I forgot to mention that you have another big asset at your disposal: creativity. Before you shush me with a modest “But I’m not creative!”, let me pre-empt you. You most certainly ARE creative (infinity, no return!).
We all have the capacity for creativity. It’s not an innate skill blessed on an auspicious few. It’s a seed implanted at birth, but one you must cultivate in order to experience its rewards.
Our Best Assets are Already at Our Disposal
ADDers tend to be a highly creative bunch. As we already know, we are also incredibly curious. Lucky for us, creativity and curiosity go really well together, like fried fish and tartar sauce. When you use them together..
It may have killed the cat, but for your ADD – curiosity might just be your biggest asset.
ADDers are highly distractible and we consider this a bad thing. It’s not. Not totally, anyway. Ned Hallowell illuminates the positive side of distractibility: it’s just a manifestation of “turbocharged curiosity”.
“Turbocharged curiosity” is the thing that makes us creative. It fuels innovation. It’s a pre-cursor to effective problem-solving. Improvements in products, services or systems only come about because somebody got curious about how things could be better. Curiosity, in many ways, makes the world a better place.
At the same time, it lends to distractions. We get distracted because we are curious – about more things than we can possibly pay attention to at one time. So we vacillate from..
If you’ve been following this blog, you’ll know I talk a lot about acceptance, especially the importance of accepting your ADD/ADHD. But what does acceptance look like? More importantly, why is it even important?
Acceptance is a vague word. Dictionary.com offers a couple of definitions of this word, but for the purpose of this post, the first definition is important.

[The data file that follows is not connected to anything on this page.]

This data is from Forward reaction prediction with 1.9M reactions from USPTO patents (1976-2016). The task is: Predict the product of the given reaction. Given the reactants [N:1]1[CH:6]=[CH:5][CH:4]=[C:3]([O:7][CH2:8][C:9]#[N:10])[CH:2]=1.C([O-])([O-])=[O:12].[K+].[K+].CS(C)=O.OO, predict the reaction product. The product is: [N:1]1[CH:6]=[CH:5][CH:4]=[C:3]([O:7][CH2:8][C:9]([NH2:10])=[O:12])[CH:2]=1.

“The act of taking or receiving something offered”.
The act of taking or receiving something offered? Taking or receiving ADD? How exactly does a person go about taking or receiving ADD?
Let’s face it, you don’t exactly have a choice. You have to take AND receive ADD because you can’t give it back. As much as you would like to…
Perhaps it is easier to explain what acceptance is not. It’s not self-deprecation. It’s not..
This is the last post in the transformation series. As a recap, this series is intended to help you change nothing in your life but your perspective of it. We are speculating that: by starting to see your life, yourself, or your ADHD differently – without doing anything at all to change it – you will find yourself in a more powerful position to effect positive change down the line.
In Transform Your Life: ADHD to Zen, we talked about embracing the chaos of your life and getting out of your own way, to see the beauty of what you already have. In ADHD to Zen: Non-Doing, we discussed how the practice of non-doing or, of doing things effortlessly, without attachment to the results, can actually help you do things better. And in ADHD to Zen: Living Fully, we explored the notion that living..
It’s like someone gave us a pair of soccer cleats and said:
“Now go out there and put the puck in the net”.
It’s understandable that we cry out and demand “Give me some skates!” But nobody listens. Our cries fall on air-horn-deafened ears. After a while, some of us change our tune. We abandon the hockey rink, decide that if life won’t give us skates, we’ll find a soccer pitch and learn a new game.
But not all of us find a soccer pitch or figure out how to play the beautiful game. That’s when we really suffer. They say that when life gives you lemons, you should make lemonade. But if you don’t have access to water or sugar, you’re hooped. The adage is intendedly..